In the 2005 end-of-year standings, Spain had four players in the top 20, led by 19-year-old Rafael Nadal. After two notable seasons in 2003 and 2004, Nadal showed his true colors in 2005, winning 11 ATP titles to follow Roger Federer’s numbers and finishing within the top 2, just behind the Swiss. The teenager won 79 of 89 games that year and played no fewer than 15 quarter-finals of 21 tournaments! A few days after his 19th birthday, Rafa claimed the first Major crown at Roland Garros and added four Masters 1000 trophies to his account to complete one of the best teen seasons in tennis history. After losing in the third round of the US Open, Nadal won the title in Beijing and led his country against Italy in the Davis Cup. The young man had to withdraw from Vienna due to knee problems, and there was a big question mark about his participation in the Madrid Masters. Nadal confirmed that he struggled with knee tendonitis at the pre-event press conference, had an MRI scan and was still preparing to compete in front of home fans. Eager to compete in his prime in front of local fans, Rafa defeated Victor Hanescu and Tommy Robredo (another year-end top 20 player) to find himself in the quarterfinals at the penultimate Masters 1000 event of the season. Nadal stole Robredo’s serve four times to control the score and advance to the round of 16. With no knee pain, Nadal pushed hard from start to finish to secure the 76th win of the season and stay on course for the title.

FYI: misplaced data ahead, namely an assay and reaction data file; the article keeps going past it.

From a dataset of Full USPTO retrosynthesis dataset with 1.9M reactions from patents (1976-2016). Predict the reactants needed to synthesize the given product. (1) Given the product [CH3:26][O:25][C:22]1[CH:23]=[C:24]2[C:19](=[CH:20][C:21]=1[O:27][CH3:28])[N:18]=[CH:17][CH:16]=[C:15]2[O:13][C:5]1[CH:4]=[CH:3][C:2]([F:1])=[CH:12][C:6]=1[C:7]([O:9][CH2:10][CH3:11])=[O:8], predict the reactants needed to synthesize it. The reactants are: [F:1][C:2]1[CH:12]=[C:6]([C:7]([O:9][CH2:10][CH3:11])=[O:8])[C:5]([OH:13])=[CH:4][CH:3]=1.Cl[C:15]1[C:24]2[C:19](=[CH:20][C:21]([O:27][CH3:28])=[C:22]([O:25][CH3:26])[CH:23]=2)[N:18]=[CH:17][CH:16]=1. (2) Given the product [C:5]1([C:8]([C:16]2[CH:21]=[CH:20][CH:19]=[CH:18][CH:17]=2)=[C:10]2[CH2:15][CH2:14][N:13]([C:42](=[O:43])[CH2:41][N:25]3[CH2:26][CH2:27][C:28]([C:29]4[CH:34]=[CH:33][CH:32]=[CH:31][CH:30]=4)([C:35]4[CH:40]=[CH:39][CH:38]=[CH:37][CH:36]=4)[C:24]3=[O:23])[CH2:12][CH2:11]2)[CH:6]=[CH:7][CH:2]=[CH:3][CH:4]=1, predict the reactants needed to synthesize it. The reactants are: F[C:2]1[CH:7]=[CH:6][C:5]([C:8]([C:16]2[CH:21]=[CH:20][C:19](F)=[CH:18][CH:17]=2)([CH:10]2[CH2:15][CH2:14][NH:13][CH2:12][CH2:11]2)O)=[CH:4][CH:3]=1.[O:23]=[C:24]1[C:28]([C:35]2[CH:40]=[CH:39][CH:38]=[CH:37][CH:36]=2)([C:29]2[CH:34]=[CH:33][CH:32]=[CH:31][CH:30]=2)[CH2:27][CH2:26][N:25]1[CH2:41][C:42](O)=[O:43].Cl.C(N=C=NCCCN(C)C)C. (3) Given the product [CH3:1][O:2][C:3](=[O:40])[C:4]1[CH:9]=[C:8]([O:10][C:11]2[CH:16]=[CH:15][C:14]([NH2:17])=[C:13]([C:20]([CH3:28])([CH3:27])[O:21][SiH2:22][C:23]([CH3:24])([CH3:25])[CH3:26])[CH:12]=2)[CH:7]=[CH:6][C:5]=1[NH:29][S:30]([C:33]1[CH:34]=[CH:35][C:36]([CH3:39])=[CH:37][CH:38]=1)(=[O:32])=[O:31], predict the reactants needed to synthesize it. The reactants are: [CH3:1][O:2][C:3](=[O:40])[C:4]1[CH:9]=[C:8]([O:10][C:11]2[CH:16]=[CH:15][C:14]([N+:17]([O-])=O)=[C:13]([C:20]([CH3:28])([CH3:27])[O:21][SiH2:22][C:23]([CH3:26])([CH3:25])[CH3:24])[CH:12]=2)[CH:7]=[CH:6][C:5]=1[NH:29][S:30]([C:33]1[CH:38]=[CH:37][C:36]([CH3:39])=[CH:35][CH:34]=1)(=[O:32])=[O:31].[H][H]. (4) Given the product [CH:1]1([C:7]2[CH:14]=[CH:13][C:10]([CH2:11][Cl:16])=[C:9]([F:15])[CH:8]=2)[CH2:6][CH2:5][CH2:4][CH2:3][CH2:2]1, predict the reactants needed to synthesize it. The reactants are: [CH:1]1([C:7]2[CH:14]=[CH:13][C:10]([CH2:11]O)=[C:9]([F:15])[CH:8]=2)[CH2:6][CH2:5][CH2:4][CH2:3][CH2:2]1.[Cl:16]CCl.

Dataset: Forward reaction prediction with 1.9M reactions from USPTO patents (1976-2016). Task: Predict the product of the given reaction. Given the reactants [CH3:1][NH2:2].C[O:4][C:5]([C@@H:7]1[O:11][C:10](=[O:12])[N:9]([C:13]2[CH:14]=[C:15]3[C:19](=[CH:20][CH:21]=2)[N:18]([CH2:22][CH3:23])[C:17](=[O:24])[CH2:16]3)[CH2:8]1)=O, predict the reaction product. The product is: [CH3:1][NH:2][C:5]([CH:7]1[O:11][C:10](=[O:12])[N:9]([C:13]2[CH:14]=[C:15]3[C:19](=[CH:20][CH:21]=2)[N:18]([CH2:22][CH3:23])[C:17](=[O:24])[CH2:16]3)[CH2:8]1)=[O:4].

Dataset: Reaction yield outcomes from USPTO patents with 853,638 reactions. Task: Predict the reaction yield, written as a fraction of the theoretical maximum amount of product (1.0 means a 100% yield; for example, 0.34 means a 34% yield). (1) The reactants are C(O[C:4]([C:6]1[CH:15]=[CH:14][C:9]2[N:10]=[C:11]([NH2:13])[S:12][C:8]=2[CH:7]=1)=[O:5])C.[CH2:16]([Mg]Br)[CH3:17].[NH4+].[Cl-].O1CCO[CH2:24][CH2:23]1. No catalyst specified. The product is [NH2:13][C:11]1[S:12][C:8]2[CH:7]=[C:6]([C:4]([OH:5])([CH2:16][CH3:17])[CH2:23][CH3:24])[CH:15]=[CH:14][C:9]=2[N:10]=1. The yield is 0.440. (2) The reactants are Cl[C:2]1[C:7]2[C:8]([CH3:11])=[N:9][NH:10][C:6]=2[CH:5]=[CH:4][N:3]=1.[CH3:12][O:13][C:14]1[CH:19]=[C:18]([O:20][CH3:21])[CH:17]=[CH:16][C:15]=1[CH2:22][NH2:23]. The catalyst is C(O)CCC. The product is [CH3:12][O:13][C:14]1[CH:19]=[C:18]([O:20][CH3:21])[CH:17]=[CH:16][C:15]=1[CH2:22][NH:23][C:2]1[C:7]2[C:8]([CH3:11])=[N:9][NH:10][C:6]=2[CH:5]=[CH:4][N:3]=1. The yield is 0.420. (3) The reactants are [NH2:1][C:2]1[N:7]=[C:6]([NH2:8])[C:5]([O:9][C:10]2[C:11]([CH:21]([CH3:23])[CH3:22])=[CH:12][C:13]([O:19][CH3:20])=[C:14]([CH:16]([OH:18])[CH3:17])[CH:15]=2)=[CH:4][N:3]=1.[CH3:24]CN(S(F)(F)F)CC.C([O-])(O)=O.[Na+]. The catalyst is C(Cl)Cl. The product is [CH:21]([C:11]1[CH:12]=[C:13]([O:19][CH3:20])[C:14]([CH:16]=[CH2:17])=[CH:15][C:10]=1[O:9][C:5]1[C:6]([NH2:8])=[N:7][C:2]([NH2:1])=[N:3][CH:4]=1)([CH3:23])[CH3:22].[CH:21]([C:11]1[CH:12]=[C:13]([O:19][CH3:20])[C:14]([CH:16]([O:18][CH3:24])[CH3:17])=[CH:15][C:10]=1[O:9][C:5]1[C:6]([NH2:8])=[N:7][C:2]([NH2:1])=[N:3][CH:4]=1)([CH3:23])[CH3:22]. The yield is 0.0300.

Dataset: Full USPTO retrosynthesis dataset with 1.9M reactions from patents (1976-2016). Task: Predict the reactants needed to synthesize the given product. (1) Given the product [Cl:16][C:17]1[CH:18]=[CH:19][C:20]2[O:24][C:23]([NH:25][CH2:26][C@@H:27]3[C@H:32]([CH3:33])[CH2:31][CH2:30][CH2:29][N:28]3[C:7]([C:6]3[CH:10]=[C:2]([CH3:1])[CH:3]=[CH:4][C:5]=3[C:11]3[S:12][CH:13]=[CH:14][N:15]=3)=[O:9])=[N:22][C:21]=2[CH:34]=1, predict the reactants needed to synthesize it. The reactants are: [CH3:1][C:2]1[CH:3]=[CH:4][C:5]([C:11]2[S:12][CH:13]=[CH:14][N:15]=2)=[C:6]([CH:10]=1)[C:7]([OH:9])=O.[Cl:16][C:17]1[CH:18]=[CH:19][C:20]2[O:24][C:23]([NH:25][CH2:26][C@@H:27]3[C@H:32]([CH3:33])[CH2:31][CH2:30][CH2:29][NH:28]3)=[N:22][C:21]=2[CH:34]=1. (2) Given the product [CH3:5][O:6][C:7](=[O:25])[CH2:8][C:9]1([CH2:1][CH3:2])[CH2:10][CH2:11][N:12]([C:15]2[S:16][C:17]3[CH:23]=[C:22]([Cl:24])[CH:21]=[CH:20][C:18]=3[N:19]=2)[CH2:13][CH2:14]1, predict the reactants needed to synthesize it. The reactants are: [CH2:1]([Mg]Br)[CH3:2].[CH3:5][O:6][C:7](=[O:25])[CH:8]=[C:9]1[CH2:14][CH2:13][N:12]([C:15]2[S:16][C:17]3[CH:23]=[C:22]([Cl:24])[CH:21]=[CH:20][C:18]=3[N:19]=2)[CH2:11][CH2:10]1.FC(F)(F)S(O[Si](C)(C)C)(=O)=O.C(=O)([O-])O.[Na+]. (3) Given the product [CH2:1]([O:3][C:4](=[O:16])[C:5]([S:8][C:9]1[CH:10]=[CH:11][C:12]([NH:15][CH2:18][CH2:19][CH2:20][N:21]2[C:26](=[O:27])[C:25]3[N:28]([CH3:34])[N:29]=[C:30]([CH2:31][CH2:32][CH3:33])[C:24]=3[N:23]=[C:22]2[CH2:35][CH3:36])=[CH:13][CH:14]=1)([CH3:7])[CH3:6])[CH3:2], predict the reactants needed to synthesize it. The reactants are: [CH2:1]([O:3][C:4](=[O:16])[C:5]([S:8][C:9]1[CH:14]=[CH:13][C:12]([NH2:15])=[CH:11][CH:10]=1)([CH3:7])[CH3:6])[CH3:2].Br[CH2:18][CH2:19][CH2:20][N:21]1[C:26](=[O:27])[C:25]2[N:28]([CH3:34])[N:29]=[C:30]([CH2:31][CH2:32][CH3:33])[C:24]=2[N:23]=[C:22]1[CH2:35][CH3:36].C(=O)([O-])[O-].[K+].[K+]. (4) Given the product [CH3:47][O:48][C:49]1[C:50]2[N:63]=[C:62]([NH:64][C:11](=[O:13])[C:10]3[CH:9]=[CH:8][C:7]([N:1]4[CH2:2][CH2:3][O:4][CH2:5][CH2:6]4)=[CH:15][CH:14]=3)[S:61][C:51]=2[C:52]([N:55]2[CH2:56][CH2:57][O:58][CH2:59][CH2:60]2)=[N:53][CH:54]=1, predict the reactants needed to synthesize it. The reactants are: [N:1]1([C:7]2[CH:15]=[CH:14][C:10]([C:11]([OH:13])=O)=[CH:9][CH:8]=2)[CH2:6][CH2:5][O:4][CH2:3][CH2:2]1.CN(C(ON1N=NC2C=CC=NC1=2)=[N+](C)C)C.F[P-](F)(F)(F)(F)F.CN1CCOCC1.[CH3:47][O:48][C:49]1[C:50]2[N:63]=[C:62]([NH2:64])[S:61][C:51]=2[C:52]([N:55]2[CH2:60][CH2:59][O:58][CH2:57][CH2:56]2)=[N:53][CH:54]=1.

Clerc reflects on the Big 3
Novak Djokovic triumphed over Matteo Berrettini in the Wimbledon final in four sets to win his sixth crown at the All England Club and 20th Major overall. The Serb is now level with Roger Federer and Rafael Nadal at the top of the Grand Slam leaderboard. Jose Luis Clerc recently weighed in on the GOAT debate, claiming that Djokovic is the most likely of the Big 3 to add multiple Slams to his tally. “The best is going to be the one with the most Grand Slam tournaments won,” Clerc was quoted as telling ESPN by Punto de Break. “At Wimbledon, we were all waiting for Djokovic to be consecrated so that the Big 3 are on par with 20 titles. I don’t think Roger will get another Slam, possibly Rafa yes, but the one with the best chances (of winning) three or four more is Djokovic,” he added. Jose Luis Clerc hailed Djokovic for his ability to thrive under pressure. The Argentine pointed out that yoga and visualization were the keys to the Serb’s success. “Faced with adversity is when he plays best. He does a lot of yoga and visualization work, a fact that is fundamental for a sport as individual as tennis,” Clerc said. “Every day I understand it more. What the three of them do is historic, but history will mark Novak Djokovic.”